Question & Answer with CFSP Member Gabriel de Abreu Madeira

Examining Financial Intermediation in Brazil
November 2, 2012

Q. How do you describe your research project and the questions you’re seeking to answer to non-economists?

In general, there has been a huge increase in financial intermediation in Brazil. The amount of credit has boomed since the beginning of the last decade. There has also been a huge improvement in the geographic penetration of financial systems. For example, we have these banking correspondents, which are non-bank businesses—like local merchants that work as tiny bank branches—providing savings, credit and also payment instruments.

At the same time, Brazil is developing quite rapidly and growing a lot. And it's very hard to know how relevant financial intermediation, which includes collecting savings, providing loans and payment instruments, is to this whole process. With my research, I’m trying to get an understanding about the impacts that bank intermediation has on everything that’s going on in the country.

Also, right now we have a very good opportunity to look at the frictions that may hamper access to financial intermediation. In some areas of Brazil, there is still a lack of intermediation. We review and map that absence, and we chart the crucial ingredients that should be in a model so that we can understand where we can improve access and how this would affect the whole economy.

In short, what we’re doing now is the first stage: We are collecting a lot of data and putting it together, trying to analyze this data and find clues about what may be behind the patterns that we find. In the second stage, we will start thinking about the conceptual frameworks that will allow us to understand the data, and get a notion of what we should look at next.

There are several questions we seek to answer.  First of all, what is the impact of financial expansion on real growth? We want to identify the impact of intermediation on development. This is the key question, but not the only one. For example, in thinking about the shocks that affect specific areas of the country, shocks that affect specific agents, how well does the banking system protect agents against those shocks? How relevant is the role of the banking system and how is this role evolving over time? We have to build models to answer these kinds of questions.

There’s also another interesting aspect, which comes from the fact that, in Brazil, much of the financial system is heavily regulated: if you’re running a financial institution you have to fulfill many requirements. This is something particular to Brazil and very important for the Brazilian system, and we would like to understand how this affects the role of the banking system. Also, we see this as an opportunity to address some of our theoretical questions. For instance, if you’re a bank and you’re collecting savings, you are required by law to create credit for the housing system, for specific kinds of loans. This generates variations in the data that can be explored for a theoretical purpose. I’m not sure if this is good or bad for the country, but it's interesting for the analysis of data.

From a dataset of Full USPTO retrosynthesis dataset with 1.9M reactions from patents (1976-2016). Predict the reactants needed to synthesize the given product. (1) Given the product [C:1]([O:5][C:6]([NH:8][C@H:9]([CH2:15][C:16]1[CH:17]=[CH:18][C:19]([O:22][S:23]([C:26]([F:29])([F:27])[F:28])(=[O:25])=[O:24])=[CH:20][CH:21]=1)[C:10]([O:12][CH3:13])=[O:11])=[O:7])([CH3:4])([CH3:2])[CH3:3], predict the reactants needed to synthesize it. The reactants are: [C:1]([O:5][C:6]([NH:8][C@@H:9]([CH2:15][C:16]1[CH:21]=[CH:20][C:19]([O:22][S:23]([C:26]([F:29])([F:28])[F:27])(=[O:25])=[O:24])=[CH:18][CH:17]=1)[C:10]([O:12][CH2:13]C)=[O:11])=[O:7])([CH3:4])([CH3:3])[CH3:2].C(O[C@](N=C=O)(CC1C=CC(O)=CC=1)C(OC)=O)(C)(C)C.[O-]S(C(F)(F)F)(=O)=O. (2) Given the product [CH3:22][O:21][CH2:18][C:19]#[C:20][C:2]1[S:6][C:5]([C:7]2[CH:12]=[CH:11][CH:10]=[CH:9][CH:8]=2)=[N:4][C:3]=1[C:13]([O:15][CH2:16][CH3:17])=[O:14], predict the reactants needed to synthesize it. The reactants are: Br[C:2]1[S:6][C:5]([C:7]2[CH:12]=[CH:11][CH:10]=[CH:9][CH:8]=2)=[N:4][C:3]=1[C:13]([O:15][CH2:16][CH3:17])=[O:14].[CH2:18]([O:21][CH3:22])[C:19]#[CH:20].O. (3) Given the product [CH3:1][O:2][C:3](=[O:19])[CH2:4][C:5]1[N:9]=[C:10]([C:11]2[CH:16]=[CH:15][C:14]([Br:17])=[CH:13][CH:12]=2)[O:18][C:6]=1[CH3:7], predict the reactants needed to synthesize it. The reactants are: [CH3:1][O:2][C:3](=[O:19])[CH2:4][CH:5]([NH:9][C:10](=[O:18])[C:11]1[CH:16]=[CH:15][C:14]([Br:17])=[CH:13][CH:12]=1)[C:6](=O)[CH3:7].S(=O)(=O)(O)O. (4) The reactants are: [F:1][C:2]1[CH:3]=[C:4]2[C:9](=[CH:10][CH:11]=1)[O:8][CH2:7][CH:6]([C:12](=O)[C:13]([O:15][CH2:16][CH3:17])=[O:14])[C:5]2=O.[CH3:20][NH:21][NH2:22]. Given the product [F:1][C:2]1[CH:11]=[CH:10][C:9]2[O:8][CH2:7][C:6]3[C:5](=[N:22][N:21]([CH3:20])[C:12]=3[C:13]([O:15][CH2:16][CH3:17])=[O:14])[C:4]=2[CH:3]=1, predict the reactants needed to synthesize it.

Q. What do you hope to contribute to the understanding of financial systems and poverty with your project?

At this point, we have a goal to put data in a format that allows us to answer a lot of questions. We have some specific questions. For instance, we are interested in housing credit in Brazil. If you look at the Brazilian data on credit, you’re going to see that the amount of credit as a fraction of the GDP is low, but mostly because housing credit is low. And we have a serious problem of housing deficit in Brazil, so we have slums, and large families living in one household. This is one question that I think is very interesting, and it also relates to the research that’s going on in the U.S. with housing and mortgages and so on. Another aspect that I’m interested in is career choice or occupation choice. Specifically, how credit affects the specific business sector someone engages in and whether he or she will be an entrepreneur or not.

In general, what we hope to achieve with this project is to inform policymakers and politicians in their design of policies and how to reform the system. The ultimate goal of this project is to inform policy.

Q. What interested you in this line of research?

Of course, I’m quite interested in the impact of intermediation on development, on risk sharing, on welfare, all of this. But on a theoretical level I’m also interested in the nature of the frictions that prevent intermediation from achieving its full potential. There are informational frictions that come from the fact that banks are imperfectly informed about borrowers, there are commitment frictions since borrowers are not always willing or able to repay, and there are legal frictions that arise from the limitations of the legal system to enforce contracts. These are the issues that I’m interested in on a theoretical level, and this research is a very nice opportunity to look at them.

In short, the role of this research is to take advantage of this huge change we have in Brazil and the very nice data they have in the Central Bank, in order to talk not only about Brazilian issues, but also development issues in general as they relate to financial intermediation.

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